a.  is it advisable to disconnect the batteries to avoid damage to electrical systems ?
b.  will disconnecting the batteries 'lockout' some electric systems, like the radio etc?
c.  should a separate grounding connection to the vehicle be provided before commencing electric welding?

Advice please.

Dafydd   WW
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Tractionman
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Joined: 07 Apr 2007
Posts: 264
Location: Bournemouth, Dorset

PostPosted: Tue Oct 19, 2021 13:33    Post subject: Reply with quote

Hi Dafydd, I have the solid type bolts on my 120, interesting different types were fitted. Mine I think are original as the Toyota plastic box with the 'key' in it.

Welding, can't give a definitive answer apart from
)1 some do and some dont.
)2 disconnection, If you have stock radio, no but you will have to get the electric windows to re learn. Cycle each window on their individual switches to sync with all switches on drivers door.
)3 the electric welder has its own ground applied to the job, but your garage welder should be able to advise on 1 and 3 anyway.
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TONYCY11
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Joined: 05 Jun 2012
Posts: 127
Location: CYPRUS

PostPosted: Tue Oct 19, 2021 18:08    Post subject: Reply with quote

If your going to have a 14mm nut welded on , if I were you I would have something bigger welded on top of that with the hollow part of the 14 mm nut will give it a good strong base to weld onto , like a 21mm or even bigger where you can get some high torque on it incase it it on rearlly tight , coz I think 14mm is way too small if you need to put say 120 Nm or even more to undo it , which is what is likly to be needed , as the standard torque for the wheels is 113Nm , and if the locking nut was last put on by a cowboy with a high torque rattle gun it will be tight and thats why it probably damaged the shape of the patten on the locknut and made it slack and the key bolt just slips off ,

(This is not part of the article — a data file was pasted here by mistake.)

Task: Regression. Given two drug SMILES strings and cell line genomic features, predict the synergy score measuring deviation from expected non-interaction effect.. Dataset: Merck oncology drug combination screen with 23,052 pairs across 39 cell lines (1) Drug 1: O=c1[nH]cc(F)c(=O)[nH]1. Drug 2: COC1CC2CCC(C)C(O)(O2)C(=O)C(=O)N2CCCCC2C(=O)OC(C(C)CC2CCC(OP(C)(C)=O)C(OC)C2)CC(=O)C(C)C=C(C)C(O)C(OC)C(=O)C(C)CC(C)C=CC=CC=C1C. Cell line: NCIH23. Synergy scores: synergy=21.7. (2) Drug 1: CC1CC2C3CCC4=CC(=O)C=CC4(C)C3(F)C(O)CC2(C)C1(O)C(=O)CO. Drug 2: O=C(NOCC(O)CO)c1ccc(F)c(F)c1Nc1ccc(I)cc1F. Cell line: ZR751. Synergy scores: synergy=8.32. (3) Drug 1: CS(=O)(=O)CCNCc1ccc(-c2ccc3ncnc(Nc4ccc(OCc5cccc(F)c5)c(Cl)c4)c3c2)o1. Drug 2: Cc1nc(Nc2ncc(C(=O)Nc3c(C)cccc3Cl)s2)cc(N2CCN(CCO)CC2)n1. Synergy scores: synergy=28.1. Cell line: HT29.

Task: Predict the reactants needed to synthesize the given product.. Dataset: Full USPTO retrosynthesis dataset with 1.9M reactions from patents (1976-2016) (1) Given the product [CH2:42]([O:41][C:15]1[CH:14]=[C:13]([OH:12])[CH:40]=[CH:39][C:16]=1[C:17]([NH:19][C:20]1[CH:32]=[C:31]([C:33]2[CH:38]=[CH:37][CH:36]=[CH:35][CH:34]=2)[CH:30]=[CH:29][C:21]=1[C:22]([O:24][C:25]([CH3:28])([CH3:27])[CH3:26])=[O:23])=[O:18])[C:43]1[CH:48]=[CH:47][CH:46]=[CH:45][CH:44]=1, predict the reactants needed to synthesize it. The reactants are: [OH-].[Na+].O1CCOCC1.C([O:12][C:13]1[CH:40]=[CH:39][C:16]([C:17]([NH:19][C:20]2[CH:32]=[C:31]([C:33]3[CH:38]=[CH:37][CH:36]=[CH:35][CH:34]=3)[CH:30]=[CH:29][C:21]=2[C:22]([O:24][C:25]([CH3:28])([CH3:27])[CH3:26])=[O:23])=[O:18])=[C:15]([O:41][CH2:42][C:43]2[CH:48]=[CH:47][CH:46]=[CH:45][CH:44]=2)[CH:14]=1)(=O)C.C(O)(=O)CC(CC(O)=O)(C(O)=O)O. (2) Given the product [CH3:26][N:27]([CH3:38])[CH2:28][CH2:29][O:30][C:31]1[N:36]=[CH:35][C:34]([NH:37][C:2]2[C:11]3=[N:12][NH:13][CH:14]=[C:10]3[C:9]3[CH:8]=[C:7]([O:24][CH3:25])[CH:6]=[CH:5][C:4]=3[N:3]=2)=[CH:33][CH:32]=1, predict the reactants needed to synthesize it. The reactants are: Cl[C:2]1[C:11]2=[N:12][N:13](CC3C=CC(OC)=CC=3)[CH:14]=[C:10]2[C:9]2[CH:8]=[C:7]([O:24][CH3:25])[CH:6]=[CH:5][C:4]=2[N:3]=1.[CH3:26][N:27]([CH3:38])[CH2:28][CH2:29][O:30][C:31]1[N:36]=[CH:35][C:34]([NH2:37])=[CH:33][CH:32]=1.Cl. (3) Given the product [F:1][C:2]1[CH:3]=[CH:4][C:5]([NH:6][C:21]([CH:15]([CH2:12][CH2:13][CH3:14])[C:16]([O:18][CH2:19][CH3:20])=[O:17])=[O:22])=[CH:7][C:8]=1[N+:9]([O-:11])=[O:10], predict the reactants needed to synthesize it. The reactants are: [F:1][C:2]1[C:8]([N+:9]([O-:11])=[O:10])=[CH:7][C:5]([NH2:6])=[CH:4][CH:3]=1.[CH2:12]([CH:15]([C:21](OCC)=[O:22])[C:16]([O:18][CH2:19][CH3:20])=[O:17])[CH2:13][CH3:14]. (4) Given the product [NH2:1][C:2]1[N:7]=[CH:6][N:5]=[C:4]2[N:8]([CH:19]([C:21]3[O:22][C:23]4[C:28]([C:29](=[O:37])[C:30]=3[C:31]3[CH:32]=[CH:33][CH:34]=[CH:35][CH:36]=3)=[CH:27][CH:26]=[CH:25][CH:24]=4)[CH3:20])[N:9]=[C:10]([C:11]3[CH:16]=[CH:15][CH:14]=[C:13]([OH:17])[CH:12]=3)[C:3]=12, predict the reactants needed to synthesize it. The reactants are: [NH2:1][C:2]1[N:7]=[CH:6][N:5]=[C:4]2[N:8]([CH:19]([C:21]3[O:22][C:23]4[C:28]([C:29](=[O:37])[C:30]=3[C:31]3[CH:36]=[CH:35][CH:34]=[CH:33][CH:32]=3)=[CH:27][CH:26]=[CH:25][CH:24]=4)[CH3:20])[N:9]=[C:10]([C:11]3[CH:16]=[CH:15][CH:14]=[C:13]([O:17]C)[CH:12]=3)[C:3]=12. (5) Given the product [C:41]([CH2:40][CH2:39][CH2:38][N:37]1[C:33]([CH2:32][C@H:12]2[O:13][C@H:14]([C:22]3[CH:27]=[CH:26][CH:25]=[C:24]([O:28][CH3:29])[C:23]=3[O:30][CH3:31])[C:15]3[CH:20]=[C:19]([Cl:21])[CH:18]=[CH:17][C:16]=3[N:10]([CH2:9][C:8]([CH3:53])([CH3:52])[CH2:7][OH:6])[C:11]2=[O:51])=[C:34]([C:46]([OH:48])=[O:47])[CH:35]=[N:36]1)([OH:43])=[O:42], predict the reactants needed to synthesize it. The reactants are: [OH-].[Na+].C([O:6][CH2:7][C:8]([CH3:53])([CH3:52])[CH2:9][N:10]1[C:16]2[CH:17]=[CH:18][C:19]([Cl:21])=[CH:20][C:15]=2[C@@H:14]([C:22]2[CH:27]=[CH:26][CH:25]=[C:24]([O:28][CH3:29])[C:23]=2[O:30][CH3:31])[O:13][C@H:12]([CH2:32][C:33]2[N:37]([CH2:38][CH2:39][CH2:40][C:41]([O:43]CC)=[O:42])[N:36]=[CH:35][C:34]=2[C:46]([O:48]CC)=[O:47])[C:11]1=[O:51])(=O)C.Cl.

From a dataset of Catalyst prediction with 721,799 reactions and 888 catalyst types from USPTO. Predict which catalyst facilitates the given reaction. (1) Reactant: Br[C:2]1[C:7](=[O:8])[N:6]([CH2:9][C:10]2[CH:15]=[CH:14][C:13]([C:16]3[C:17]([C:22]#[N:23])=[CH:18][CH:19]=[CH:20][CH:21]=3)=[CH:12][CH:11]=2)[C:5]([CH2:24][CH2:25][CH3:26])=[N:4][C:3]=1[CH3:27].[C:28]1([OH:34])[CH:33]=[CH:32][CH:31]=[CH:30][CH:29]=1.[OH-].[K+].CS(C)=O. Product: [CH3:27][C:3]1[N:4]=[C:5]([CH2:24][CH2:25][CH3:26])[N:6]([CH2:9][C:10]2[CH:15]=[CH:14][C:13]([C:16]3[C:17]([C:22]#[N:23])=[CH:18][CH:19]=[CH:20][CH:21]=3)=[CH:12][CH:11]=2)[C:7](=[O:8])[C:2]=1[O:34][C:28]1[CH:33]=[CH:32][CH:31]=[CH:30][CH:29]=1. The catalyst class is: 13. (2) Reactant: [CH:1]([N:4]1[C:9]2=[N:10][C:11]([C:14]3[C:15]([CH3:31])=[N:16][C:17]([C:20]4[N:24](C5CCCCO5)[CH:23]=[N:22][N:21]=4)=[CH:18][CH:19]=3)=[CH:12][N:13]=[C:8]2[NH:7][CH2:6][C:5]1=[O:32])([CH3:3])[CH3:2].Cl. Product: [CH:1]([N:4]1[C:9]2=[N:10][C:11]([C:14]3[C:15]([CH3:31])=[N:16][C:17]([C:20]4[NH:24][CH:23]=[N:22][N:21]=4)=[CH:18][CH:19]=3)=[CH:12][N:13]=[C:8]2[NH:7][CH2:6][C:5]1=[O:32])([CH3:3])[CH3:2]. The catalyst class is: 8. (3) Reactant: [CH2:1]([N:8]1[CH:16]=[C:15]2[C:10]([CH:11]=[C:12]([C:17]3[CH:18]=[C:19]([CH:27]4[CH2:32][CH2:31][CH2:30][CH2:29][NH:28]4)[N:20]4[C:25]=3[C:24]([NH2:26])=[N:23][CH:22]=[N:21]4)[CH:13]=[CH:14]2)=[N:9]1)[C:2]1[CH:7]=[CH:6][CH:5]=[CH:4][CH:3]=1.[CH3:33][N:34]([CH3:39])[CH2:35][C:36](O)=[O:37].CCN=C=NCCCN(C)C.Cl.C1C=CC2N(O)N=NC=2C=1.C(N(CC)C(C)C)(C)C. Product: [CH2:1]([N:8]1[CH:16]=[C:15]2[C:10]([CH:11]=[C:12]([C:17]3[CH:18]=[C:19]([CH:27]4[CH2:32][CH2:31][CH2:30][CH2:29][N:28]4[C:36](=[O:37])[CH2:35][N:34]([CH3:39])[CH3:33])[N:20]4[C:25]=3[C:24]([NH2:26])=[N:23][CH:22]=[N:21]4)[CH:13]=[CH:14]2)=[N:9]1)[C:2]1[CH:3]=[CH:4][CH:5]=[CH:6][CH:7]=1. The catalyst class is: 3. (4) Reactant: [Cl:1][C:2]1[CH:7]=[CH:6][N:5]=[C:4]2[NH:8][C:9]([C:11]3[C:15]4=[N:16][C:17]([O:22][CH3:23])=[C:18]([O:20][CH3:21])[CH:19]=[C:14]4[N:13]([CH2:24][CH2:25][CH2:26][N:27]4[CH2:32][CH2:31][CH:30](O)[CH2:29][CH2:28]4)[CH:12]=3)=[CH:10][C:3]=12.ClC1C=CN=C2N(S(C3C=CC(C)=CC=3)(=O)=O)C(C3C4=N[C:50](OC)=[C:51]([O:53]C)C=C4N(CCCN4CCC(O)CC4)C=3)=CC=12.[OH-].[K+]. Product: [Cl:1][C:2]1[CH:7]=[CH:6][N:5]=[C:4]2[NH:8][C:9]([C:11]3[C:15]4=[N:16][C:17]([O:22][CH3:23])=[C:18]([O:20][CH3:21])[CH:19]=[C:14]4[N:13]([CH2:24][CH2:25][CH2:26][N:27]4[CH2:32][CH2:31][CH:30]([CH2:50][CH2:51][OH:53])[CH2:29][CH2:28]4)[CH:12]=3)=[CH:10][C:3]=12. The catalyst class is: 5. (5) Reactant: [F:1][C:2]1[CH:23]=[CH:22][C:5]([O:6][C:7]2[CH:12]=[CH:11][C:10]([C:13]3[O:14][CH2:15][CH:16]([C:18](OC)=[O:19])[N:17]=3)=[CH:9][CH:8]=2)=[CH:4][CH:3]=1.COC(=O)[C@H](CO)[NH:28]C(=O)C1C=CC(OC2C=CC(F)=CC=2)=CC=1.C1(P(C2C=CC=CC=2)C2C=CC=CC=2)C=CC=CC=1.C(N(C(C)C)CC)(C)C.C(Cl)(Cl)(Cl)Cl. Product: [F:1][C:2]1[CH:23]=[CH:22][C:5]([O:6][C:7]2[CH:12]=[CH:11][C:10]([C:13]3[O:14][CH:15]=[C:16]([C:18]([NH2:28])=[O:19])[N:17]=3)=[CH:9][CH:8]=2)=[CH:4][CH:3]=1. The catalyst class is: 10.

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Dafydd Wynn Williams
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Joined: 19 Feb 2020
Posts: 69
Location: 3 miles south of Bangor North Wales

PostPosted: Tue Oct 19, 2021 21:29    Post subject: Reply with quote

The external diameter of the Key is 25.75mm, and I was loath to exceed this with the 'welded on' nut for fear of binding with the recess of the wheel otherwise I would have chosen a 16mm nut, but the measurement across the points of that would be 26mm.  So chose the safe bet of a 14mm nut.  The solid part of the head of the locking bolt which is the only part that can be welded to/on is 17mm diam.

If the 14mm nut should shear off then we may try a 16mm nut.

The socket size of the normal and locking bolts is 21mm, the same as a 14mm nut.

Dafydd   WW
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karl2000
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Joined: 25 Apr 2021
Posts: 105
Location: North West

PostPosted: Tue Oct 19, 2021 21:45    Post subject: Reply with quote

I'm just glad you're not doing this at the side of the road!